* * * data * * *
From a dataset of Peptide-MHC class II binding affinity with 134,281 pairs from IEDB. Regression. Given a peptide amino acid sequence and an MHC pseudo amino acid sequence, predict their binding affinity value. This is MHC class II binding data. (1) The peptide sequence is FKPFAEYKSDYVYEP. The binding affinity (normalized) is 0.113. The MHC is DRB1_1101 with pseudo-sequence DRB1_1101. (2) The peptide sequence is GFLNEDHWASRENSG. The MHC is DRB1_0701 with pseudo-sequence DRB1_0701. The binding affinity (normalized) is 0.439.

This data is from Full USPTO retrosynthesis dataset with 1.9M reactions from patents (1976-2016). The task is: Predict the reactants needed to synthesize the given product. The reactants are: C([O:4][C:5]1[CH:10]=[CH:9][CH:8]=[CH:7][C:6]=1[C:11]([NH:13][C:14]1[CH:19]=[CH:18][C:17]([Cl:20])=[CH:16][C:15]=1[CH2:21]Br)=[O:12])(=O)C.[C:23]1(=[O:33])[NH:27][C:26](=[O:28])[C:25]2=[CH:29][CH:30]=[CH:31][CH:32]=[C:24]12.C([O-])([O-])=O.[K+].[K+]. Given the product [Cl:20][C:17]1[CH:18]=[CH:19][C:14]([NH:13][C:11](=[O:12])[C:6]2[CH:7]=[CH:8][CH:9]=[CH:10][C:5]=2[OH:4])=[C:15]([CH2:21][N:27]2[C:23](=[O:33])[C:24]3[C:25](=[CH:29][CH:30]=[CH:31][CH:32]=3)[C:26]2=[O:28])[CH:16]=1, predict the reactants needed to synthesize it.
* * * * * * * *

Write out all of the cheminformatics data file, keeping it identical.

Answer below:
From a dataset of Peptide-MHC class II binding affinity with 134,281 pairs from IEDB. Regression. Given a peptide amino acid sequence and an MHC pseudo amino acid sequence, predict their binding affinity value. This is MHC class II binding data. (1) The peptide sequence is FKPFAEYKSDYVYEP. The binding affinity (normalized) is 0.113. The MHC is DRB1_1101 with pseudo-sequence DRB1_1101. (2) The peptide sequence is GFLNEDHWASRENSG. The MHC is DRB1_0701 with pseudo-sequence DRB1_0701. The binding affinity (normalized) is 0.439.

This data is from Full USPTO retrosynthesis dataset with 1.9M reactions from patents (1976-2016). The task is: Predict the reactants needed to synthesize the given product. The reactants are: C([O:4][C:5]1[CH:10]=[CH:9][CH:8]=[CH:7][C:6]=1[C:11]([NH:13][C:14]1[CH:19]=[CH:18][C:17]([Cl:20])=[CH:16][C:15]=1[CH2:21]Br)=[O:12])(=O)C.[C:23]1(=[O:33])[NH:27][C:26](=[O:28])[C:25]2=[CH:29][CH:30]=[CH:31][CH:32]=[C:24]12.C([O-])([O-])=O.[K+].[K+]. Given the product [Cl:20][C:17]1[CH:18]=[CH:19][C:14]([NH:13][C:11](=[O:12])[C:6]2[CH:7]=[CH:8][CH:9]=[CH:10][C:5]=2[OH:4])=[C:15]([CH2:21][N:27]2[C:23](=[O:33])[C:24]3[C:25](=[CH:29][CH:30]=[CH:31][CH:32]=3)[C:26]2=[O:28])[CH:16]=1, predict the reactants needed to synthesize it.